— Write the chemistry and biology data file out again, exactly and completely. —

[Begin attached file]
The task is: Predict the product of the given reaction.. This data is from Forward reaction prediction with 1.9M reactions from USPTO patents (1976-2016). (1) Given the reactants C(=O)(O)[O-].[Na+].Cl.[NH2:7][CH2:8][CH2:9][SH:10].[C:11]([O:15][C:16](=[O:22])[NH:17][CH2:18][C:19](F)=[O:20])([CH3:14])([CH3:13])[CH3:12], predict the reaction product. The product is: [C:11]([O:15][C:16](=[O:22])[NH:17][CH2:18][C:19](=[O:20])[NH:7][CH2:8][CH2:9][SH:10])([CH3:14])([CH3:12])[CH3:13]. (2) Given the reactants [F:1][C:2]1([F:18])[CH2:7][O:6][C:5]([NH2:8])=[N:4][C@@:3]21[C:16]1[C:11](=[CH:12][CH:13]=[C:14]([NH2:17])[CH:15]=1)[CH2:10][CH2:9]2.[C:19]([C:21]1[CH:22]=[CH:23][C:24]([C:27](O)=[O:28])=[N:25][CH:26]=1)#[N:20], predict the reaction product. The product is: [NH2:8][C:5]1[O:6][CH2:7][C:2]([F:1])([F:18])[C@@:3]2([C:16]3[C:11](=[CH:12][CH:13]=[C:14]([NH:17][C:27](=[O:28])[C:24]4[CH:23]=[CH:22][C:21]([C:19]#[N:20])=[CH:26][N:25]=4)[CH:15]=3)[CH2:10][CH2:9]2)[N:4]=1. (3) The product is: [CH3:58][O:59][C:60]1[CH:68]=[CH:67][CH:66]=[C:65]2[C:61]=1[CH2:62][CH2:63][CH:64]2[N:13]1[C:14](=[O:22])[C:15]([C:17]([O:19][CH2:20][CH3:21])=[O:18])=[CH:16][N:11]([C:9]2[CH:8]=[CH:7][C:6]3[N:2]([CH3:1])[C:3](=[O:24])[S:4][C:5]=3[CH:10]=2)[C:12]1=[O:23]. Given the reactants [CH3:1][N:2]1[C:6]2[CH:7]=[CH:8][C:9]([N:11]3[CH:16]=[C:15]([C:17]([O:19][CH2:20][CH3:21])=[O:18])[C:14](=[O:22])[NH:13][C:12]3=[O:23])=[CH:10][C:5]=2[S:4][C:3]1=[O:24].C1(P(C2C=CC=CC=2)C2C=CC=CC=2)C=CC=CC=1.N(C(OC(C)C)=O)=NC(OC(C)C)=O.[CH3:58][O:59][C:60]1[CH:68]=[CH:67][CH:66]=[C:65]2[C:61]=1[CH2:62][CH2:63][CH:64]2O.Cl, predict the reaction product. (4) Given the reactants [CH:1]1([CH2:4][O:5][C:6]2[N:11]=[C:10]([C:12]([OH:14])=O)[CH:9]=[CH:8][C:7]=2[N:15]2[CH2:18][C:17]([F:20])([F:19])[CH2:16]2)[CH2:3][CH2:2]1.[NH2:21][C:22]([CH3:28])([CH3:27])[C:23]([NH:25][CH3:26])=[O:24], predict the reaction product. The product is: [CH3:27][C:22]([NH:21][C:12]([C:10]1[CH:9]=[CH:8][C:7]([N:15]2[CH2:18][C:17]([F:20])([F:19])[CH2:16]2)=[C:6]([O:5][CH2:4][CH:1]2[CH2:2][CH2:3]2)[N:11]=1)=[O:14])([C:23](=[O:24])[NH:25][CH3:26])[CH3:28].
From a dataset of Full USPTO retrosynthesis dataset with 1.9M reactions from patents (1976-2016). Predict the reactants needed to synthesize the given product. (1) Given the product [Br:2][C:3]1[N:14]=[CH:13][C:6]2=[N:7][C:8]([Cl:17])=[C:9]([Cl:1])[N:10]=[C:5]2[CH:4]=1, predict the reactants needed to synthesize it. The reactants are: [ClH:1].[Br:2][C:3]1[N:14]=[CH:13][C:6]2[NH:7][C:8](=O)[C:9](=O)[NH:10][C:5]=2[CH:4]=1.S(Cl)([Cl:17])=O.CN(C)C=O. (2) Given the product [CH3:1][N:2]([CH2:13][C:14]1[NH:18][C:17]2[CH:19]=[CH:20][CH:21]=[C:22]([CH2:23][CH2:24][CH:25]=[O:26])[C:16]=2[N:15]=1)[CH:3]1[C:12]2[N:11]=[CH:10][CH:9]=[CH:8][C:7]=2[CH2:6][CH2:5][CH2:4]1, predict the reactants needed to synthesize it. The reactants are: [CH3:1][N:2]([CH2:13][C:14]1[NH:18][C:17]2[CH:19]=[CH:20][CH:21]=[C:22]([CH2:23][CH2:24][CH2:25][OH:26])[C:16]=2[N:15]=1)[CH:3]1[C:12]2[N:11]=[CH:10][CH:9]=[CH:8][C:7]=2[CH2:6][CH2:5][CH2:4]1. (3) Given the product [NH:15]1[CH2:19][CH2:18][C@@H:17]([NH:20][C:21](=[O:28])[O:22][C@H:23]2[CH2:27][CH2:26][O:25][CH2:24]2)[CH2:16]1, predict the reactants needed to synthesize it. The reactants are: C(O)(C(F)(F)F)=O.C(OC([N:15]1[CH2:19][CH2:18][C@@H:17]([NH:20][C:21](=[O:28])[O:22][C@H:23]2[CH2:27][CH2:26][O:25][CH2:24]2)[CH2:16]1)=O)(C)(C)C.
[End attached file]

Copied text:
The task is: Predict the product of the given reaction.. This data is from Forward reaction prediction with 1.9M reactions from USPTO patents (1976-2016). (1) Given the reactants C(=O)(O)[O-].[Na+].Cl.[NH2:7][CH2:8][CH2:9][SH:10].[C:11]([O:15][C:16](=[O:22])[NH:17][CH2:18][C:19](F)=[O:20])([CH3:14])([CH3:13])[CH3:12], predict the reaction product. The product is: [C:11]([O:15][C:16](=[O:22])[NH:17][CH2:18][C:19](=[O:20])[NH:7][CH2:8][CH2:9][SH:10])([CH3:14])([CH3:12])[CH3:13]. (2) Given the reactants [F:1][C:2]1([F:18])[CH2:7][O:6][C:5]([NH2:8])=[N:4][C@@:3]21[C:16]1[C:11](=[CH:12][CH:13]=[C:14]([NH2:17])[CH:15]=1)[CH2:10][CH2:9]2.[C:19]([C:21]1[CH:22]=[CH:23][C:24]([C:27](O)=[O:28])=[N:25][CH:26]=1)#[N:20], predict the reaction product. The product is: [NH2:8][C:5]1[O:6][CH2:7][C:2]([F:1])([F:18])[C@@:3]2([C:16]3[C:11](=[CH:12][CH:13]=[C:14]([NH:17][C:27](=[O:28])[C:24]4[CH:23]=[CH:22][C:21]([C:19]#[N:20])=[CH:26][N:25]=4)[CH:15]=3)[CH2:10][CH2:9]2)[N:4]=1. (3) The product is: [CH3:58][O:59][C:60]1[CH:68]=[CH:67][CH:66]=[C:65]2[C:61]=1[CH2:62][CH2:63][CH:64]2[N:13]1[C:14](=[O:22])[C:15]([C:17]([O:19][CH2:20][CH3:21])=[O:18])=[CH:16][N:11]([C:9]2[CH:8]=[CH:7][C:6]3[N:2]([CH3:1])[C:3](=[O:24])[S:4][C:5]=3[CH:10]=2)[C:12]1=[O:23]. Given the reactants [CH3:1][N:2]1[C:6]2[CH:7]=[CH:8][C:9]([N:11]3[CH:16]=[C:15]([C:17]([O:19][CH2:20][CH3:21])=[O:18])[C:14](=[O:22])[NH:13][C:12]3=[O:23])=[CH:10][C:5]=2[S:4][C:3]1=[O:24].C1(P(C2C=CC=CC=2)C2C=CC=CC=2)C=CC=CC=1.N(C(OC(C)C)=O)=NC(OC(C)C)=O.[CH3:58][O:59][C:60]1[CH:68]=[CH:67][CH:66]=[C:65]2[C:61]=1[CH2:62][CH2:63][CH:64]2O.Cl, predict the reaction product. (4) Given the reactants [CH:1]1([CH2:4][O:5][C:6]2[N:11]=[C:10]([C:12]([OH:14])=O)[CH:9]=[CH:8][C:7]=2[N:15]2[CH2:18][C:17]([F:20])([F:19])[CH2:16]2)[CH2:3][CH2:2]1.[NH2:21][C:22]([CH3:28])([CH3:27])[C:23]([NH:25][CH3:26])=[O:24], predict the reaction product. The product is: [CH3:27][C:22]([NH:21][C:12]([C:10]1[CH:9]=[CH:8][C:7]([N:15]2[CH2:18][C:17]([F:20])([F:19])[CH2:16]2)=[C:6]([O:5][CH2:4][CH:1]2[CH2:2][CH2:3]2)[N:11]=1)=[O:14])([C:23](=[O:24])[NH:25][CH3:26])[CH3:28].
From a dataset of Full USPTO retrosynthesis dataset with 1.9M reactions from patents (1976-2016). Predict the reactants needed to synthesize the given product. (1) Given the product [Br:2][C:3]1[N:14]=[CH:13][C:6]2=[N:7][C:8]([Cl:17])=[C:9]([Cl:1])[N:10]=[C:5]2[CH:4]=1, predict the reactants needed to synthesize it. The reactants are: [ClH:1].[Br:2][C:3]1[N:14]=[CH:13][C:6]2[NH:7][C:8](=O)[C:9](=O)[NH:10][C:5]=2[CH:4]=1.S(Cl)([Cl:17])=O.CN(C)C=O. (2) Given the product [CH3:1][N:2]([CH2:13][C:14]1[NH:18][C:17]2[CH:19]=[CH:20][CH:21]=[C:22]([CH2:23][CH2:24][CH:25]=[O:26])[C:16]=2[N:15]=1)[CH:3]1[C:12]2[N:11]=[CH:10][CH:9]=[CH:8][C:7]=2[CH2:6][CH2:5][CH2:4]1, predict the reactants needed to synthesize it. The reactants are: [CH3:1][N:2]([CH2:13][C:14]1[NH:18][C:17]2[CH:19]=[CH:20][CH:21]=[C:22]([CH2:23][CH2:24][CH2:25][OH:26])[C:16]=2[N:15]=1)[CH:3]1[C:12]2[N:11]=[CH:10][CH:9]=[CH:8][C:7]=2[CH2:6][CH2:5][CH2:4]1. (3) Given the product [NH:15]1[CH2:19][CH2:18][C@@H:17]([NH:20][C:21](=[O:28])[O:22][C@H:23]2[CH2:27][CH2:26][O:25][CH2:24]2)[CH2:16]1, predict the reactants needed to synthesize it. The reactants are: C(O)(C(F)(F)F)=O.C(OC([N:15]1[CH2:19][CH2:18][C@@H:17]([NH:20][C:21](=[O:28])[O:22][C@H:23]2[CH2:27][CH2:26][O:25][CH2:24]2)[CH2:16]1)=O)(C)(C)C.